Architerior got a chance to talk to Stockholm based artist Julia Olanders whose widespread artistic talents are drawn together by a sense of being strange, juxtaposing and fun. She shared how the building materials she uses in some of her projects have raised important questions for discussion such as – Can something toxic be beautiful and decorative? We discussed how Julia with her art hopes to invoke a sense of confusion in the viewer, a way of interrupting our categorisation of materials and objects. Julia also shared some thrilling ideas of how her family situation has made way for opportunities to seek out the “doubleness” of things.
How did you find your way into art?
Well, I have it in my blood I guess, from my mothers side of the family. It always came naturally to me, thinking and acting through art and projects, since I was a little girl. But back then I didn’t understand that it was art I was creating, of course. Or maybe it’s the other way around – my way of creating art is the same as me playing games as a little girl, I just never really grew up.
Was education in art a part of your journey to become an artist?
Yes, I started studying art straight out of school, and later dipped my toe in both the craft- & design-pool, as a contemporary jewelry artist and later as a designer – graduating from a master in design in 2019. It’s been quite the journey. I did a year of art school in Gothenburg and then later took my bachelor in Contemporary Jewelry at Gerrit Rietveld Academie in Amsterdam, and my master degree in Design at Konstfack here in Stockholm.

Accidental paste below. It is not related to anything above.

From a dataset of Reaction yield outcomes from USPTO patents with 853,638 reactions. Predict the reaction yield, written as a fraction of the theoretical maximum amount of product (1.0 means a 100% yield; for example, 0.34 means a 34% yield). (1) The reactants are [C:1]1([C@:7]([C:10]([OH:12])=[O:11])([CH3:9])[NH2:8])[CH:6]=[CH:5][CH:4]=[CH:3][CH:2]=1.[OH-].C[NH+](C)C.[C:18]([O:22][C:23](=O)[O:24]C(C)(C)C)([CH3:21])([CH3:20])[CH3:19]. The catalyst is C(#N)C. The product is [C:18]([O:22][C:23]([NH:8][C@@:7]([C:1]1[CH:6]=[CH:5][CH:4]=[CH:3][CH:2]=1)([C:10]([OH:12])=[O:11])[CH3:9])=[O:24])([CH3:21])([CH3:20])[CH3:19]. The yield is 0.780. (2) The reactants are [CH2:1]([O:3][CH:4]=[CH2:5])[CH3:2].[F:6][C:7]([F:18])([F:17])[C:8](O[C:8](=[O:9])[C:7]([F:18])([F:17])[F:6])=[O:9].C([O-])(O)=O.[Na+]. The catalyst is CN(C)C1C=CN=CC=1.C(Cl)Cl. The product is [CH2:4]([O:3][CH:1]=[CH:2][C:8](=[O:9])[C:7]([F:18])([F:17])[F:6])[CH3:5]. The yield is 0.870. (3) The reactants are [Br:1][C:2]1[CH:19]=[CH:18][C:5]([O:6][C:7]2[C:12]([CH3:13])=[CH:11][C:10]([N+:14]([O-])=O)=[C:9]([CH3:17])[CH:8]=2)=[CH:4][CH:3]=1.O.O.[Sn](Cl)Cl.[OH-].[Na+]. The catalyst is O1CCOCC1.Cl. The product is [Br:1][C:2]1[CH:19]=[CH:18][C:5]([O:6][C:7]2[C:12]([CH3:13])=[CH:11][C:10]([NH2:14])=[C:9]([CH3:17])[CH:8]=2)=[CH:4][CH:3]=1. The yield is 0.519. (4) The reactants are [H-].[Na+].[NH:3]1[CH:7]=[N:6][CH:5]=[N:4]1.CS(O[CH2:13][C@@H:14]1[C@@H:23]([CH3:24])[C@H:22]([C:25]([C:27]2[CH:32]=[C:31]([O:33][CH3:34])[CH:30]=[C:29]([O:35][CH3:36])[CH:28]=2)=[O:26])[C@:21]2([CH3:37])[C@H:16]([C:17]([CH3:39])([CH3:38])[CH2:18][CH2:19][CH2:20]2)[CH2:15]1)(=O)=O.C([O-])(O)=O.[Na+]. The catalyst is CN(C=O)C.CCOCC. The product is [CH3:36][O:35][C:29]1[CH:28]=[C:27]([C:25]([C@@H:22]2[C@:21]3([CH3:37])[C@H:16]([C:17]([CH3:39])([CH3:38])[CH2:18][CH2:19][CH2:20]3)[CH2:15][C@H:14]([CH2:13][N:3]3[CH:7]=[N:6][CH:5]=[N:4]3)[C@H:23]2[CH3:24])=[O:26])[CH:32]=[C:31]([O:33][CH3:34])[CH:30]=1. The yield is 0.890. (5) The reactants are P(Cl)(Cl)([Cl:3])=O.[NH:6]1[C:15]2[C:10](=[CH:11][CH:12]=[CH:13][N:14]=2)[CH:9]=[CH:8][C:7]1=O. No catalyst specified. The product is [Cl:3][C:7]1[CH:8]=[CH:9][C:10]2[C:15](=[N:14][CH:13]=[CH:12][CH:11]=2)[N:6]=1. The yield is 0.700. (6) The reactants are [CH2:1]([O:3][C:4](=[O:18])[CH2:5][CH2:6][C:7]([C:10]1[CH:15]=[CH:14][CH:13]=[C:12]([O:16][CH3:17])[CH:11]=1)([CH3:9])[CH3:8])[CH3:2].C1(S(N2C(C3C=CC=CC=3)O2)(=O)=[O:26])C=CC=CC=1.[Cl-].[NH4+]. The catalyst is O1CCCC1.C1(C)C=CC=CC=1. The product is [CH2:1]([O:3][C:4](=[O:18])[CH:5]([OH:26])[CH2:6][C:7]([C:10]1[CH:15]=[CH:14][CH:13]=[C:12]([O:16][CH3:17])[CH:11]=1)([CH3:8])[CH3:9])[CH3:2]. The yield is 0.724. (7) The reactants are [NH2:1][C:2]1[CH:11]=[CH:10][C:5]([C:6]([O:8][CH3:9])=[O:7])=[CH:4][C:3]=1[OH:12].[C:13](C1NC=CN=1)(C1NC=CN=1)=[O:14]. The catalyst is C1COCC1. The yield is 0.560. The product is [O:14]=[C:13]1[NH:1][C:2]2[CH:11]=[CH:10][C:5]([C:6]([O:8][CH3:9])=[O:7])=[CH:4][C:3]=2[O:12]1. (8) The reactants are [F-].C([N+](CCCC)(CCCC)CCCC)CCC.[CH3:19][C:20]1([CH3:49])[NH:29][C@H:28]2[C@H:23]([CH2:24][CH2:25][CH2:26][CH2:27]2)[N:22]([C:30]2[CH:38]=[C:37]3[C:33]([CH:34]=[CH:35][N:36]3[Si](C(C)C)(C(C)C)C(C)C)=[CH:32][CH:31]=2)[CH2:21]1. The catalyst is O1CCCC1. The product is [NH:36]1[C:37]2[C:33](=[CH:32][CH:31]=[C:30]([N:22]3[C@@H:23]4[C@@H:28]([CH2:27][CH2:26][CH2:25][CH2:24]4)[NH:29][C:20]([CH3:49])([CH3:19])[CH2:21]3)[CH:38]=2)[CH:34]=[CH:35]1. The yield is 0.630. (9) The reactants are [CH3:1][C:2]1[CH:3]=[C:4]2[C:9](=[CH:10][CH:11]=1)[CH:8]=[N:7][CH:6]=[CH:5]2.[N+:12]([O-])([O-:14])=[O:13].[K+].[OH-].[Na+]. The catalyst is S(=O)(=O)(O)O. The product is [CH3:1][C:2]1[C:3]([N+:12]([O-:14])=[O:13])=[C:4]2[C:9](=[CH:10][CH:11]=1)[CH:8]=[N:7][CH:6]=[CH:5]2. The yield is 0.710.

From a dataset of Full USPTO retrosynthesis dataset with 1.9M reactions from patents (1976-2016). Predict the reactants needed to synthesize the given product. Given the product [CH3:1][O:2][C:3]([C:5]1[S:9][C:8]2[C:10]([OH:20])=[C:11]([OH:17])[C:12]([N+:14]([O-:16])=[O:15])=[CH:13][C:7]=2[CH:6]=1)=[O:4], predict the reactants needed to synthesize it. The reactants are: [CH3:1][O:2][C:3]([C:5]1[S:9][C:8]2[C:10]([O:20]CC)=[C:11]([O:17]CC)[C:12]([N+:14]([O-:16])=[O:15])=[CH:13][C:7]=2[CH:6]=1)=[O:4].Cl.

What techniques do you use?
A lot of different casting techniques, shaping and reshaping materials. Transformation is a key element in my figuration. Right now my medium is building materials – plaster, jesmonite, concrete and insulation foam. The foam is really a love/hate relationship, since it’s so toxic and bad for me, as well as to the environment, to work with. But then again, that was the reason I chose to include it in my project; can something toxic be beautiful and decorative?
How would you define your art style?
I recently heard that I fit into the term Maximalist, so I guess that reflects my work.. or deconstructed ready-mades? Misplaced materials?
Has your style or technique changed over time?